Howdy folks, today we’re going a little further afield for a less mainstream american sauce, imported and sold in the UK by Hotheadz.
Marie Sharp’s, the company who actually make the sauce, are a well respected company from humble family origins, who specialise exclusively habanero. They have an entire range of heats, mild to nearly ghost level, all using their one signature chilli.
And maybe a little bit of extract in the hottest ones.
But what I’m trying this week isn’t about the heat itself but about the kind of unique flavour few producers are willing to touch. Hot green chillies.
Why don’t more companies do this, you ask? Surely there has to be a market for a green sauce with heat?
There is but it’s a niche one and, further more, while jalapeños ripen from green to darker green, to red, most chillies skip that middle stage, meaning that a green habanero is actually unripe.
Now, as with many fruit and veg, there isn’t anything wrong with eating peppers under-ripe but it does put a lot of producers off. Plus, since the chillies haven’t produced much of their natural sugars yet, they’re rather sharp flavoured and need a little more know how to get something good from.
Know how that, if possessed by anyone, surely will be by the company who specialises in doing everything they can with one specific hot chilli.
But, before we let our expectations run wild, let’s take a look at what the packaging tells us they should really be.
What we have here is actually a fairly unassuming white label against the light green of the sauce and the darker shade it uses for its shrink wrap. It stands out but it does so by being an unusually plain bottle amidst the dramatic reds and oranges of the hot sauce world.
And, interestingly enough, it works pretty well.
Yet, despite its plain design, there is one other thing that makes this sauce’s packaging stand out. The use of metallic label material, allowed to shine only in places where it would highlight the company name, enhance said label’s outline or draw attention to the central orange heart that encompasses pictures of the ingredients.
From the last of these, we can see that green habanero isn’t the only out there ingredient to be found in this product. No, we also see the green pods of the nopal cactus, often referred to as prickly pears, despite this name also being used for the actual fruit of the plant.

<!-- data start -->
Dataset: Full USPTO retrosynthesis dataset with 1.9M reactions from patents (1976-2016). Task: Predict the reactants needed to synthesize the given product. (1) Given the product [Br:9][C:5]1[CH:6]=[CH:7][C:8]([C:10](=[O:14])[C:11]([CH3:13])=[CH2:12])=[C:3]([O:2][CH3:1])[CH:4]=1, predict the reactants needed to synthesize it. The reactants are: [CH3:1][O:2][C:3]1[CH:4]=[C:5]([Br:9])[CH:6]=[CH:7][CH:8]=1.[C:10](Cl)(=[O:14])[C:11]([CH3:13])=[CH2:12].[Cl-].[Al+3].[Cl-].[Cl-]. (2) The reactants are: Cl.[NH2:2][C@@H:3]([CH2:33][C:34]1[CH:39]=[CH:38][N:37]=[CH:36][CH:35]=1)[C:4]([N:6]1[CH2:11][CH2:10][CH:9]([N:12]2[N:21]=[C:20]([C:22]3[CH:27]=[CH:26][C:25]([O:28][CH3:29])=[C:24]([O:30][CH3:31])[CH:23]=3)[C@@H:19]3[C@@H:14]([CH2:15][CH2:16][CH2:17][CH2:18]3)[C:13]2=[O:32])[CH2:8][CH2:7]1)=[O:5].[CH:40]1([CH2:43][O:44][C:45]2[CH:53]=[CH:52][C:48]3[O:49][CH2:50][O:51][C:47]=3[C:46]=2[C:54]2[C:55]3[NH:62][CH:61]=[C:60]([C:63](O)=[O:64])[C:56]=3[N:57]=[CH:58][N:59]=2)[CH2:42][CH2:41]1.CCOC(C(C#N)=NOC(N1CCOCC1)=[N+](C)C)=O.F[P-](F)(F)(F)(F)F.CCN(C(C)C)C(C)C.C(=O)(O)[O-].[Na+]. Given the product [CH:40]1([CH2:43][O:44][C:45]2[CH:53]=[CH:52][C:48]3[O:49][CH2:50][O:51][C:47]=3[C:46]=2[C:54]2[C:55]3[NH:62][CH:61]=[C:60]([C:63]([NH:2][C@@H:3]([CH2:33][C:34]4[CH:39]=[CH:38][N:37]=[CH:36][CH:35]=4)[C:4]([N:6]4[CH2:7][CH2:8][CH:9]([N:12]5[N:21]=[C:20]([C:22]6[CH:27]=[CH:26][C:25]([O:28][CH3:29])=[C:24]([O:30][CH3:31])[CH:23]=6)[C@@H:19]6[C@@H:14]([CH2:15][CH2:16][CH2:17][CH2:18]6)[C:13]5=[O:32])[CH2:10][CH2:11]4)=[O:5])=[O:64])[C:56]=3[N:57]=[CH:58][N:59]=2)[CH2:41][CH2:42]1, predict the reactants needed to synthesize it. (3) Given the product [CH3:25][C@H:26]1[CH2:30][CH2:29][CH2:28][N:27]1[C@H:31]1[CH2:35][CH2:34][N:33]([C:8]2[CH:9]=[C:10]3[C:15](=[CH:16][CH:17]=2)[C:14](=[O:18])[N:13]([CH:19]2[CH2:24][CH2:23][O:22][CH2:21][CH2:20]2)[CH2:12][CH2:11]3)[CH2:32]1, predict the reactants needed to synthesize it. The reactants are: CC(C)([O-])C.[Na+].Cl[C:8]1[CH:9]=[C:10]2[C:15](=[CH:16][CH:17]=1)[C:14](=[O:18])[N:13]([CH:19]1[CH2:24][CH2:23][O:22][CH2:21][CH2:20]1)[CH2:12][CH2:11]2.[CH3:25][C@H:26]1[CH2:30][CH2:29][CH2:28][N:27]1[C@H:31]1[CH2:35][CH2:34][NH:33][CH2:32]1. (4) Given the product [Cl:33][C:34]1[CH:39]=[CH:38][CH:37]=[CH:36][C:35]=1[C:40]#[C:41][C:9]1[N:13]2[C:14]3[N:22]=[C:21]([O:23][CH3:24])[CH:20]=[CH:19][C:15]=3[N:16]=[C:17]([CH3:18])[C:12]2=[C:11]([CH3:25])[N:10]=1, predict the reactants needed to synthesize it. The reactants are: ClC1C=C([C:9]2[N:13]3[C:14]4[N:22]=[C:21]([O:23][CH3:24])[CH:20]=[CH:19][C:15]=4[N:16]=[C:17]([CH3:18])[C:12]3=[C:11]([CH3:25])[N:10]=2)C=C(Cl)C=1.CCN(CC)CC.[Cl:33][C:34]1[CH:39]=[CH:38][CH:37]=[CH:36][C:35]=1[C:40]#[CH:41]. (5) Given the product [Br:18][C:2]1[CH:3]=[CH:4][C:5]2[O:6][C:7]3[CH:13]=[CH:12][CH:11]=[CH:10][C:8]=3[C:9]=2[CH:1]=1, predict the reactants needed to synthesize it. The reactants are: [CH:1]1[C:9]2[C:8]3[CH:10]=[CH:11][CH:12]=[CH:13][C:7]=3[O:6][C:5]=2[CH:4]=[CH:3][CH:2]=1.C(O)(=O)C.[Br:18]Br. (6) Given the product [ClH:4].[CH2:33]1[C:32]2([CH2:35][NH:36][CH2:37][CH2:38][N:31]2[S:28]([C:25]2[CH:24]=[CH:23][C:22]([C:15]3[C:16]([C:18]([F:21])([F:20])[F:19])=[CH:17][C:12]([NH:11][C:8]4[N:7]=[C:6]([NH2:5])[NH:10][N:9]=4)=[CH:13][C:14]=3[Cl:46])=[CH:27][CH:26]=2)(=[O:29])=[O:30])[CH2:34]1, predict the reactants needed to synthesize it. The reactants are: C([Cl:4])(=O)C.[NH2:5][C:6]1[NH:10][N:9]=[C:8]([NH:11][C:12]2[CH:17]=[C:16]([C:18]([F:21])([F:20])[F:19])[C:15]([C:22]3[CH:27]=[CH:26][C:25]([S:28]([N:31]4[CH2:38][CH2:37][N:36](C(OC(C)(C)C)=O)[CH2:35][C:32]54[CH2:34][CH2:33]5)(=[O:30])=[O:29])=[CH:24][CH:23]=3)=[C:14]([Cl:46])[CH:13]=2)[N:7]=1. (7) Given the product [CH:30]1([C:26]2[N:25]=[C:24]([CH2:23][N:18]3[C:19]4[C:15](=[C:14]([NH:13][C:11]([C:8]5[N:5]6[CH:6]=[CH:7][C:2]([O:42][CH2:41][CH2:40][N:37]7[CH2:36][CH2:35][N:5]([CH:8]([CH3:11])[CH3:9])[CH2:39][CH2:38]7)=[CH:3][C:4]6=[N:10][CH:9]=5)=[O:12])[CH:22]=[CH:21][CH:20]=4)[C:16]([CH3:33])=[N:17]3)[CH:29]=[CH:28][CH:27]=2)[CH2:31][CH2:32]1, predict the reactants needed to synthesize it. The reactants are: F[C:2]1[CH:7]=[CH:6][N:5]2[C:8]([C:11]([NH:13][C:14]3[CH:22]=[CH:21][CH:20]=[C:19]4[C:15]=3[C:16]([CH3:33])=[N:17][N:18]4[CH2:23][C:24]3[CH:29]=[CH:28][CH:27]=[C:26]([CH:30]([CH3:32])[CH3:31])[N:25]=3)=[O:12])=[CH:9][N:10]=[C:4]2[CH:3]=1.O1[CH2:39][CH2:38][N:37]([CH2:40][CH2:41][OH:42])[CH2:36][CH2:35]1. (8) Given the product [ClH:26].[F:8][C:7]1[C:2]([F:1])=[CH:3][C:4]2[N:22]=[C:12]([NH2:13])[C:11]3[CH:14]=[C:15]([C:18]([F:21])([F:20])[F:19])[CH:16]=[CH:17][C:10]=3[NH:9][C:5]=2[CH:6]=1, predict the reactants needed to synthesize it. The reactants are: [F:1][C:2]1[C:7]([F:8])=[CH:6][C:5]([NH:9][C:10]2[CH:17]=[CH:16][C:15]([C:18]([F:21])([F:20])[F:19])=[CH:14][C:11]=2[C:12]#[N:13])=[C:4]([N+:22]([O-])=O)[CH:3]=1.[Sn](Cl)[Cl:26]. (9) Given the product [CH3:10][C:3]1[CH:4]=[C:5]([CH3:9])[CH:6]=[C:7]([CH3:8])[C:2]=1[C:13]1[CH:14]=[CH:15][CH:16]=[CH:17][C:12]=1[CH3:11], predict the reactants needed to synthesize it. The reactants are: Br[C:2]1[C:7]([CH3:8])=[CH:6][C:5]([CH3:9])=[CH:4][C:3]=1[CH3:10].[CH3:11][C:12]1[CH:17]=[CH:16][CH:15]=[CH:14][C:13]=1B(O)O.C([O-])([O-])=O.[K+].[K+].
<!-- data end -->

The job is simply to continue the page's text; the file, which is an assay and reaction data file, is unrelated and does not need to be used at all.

Besides these, we also see lime, onions and garlic, the more usual ingredients that give some extra body to this sauce.
The whole thing seems like very simple, down to earth, “this is what you’re getting” packaging, designed to fit the brand’s humble origins and image.
But how does it taste?
It’s just as sharp and acidic as its lack of sugars and use of under-ripe chillies had led me to expect but not in a way that makes it unpleasant. Instead, its tartness is refreshing and will likely make it an excellent companion to greasier dishes, though I’d personally be inclined to pair it with cheese salads or use it to liven up green pesto due to the rest of its unusual flavour.
That is, the combined flavour of a green chilli that’s vaguely reminiscent of jalapeño but ironically more akin to something that’s had a little time to age and develop, and the strange, grassy, planty, rather unique taste of cactus. Both supported by the undertones of garlic.
I’ll be honest with you, I don’t like it.
From an objective standpoint, the balance of flavours is simple but well managed and it’s definitely a good quality sauce. It’s just not for everyone.
The flavour of cactus is, it turns out, not something I can personally appreciate, but, unlike with last week’s sauce, I can definitely tell that this product is a good one. Any objections I have to its flavour are all a matter of my own personal taste.
With its bottling, however, I have a far less personal issue:
This dropper cap. The cause of both the pitiful spoonful seen above and the clogging that remains in the neck of my bottle even after I’ve removed it.
With a product of this thickness, I can see how the drop size might be quite large without it but, while it is strong flavoured, I don’t see this sauce overpowering food in flavour or in heat unless really slathered on. And it doesn’t pour rapidly or uncontrollably either.
I do not see why such a restriction on the product’s use is needed, or how it could be seen as a positive unless, like me, you don’t like the taste. In which case, why use it at all?
On this particular sauce, I do not approve of the dropper cap.
But I can certainly appreciate the sauce’s texture without it. Thick and chunky, yet with a juicy element from the lime and vinegar, much like a good homemade salsa.
And, while the small quantity let out by the cap makes it appear mild, this sauce actually reaches the lower end of what I’d call a
without it. A heat that comes in a little late but builds to its peak very rapidly after the initial tartness has gone, letting you enjoy both the flavour and a slightly milder version of the ferocious habanero heat.
It may not be for me but, if the sound of a tart, green cactus sauce appeals to you, this is still a product well worth picking up. And there isn’t much else like it.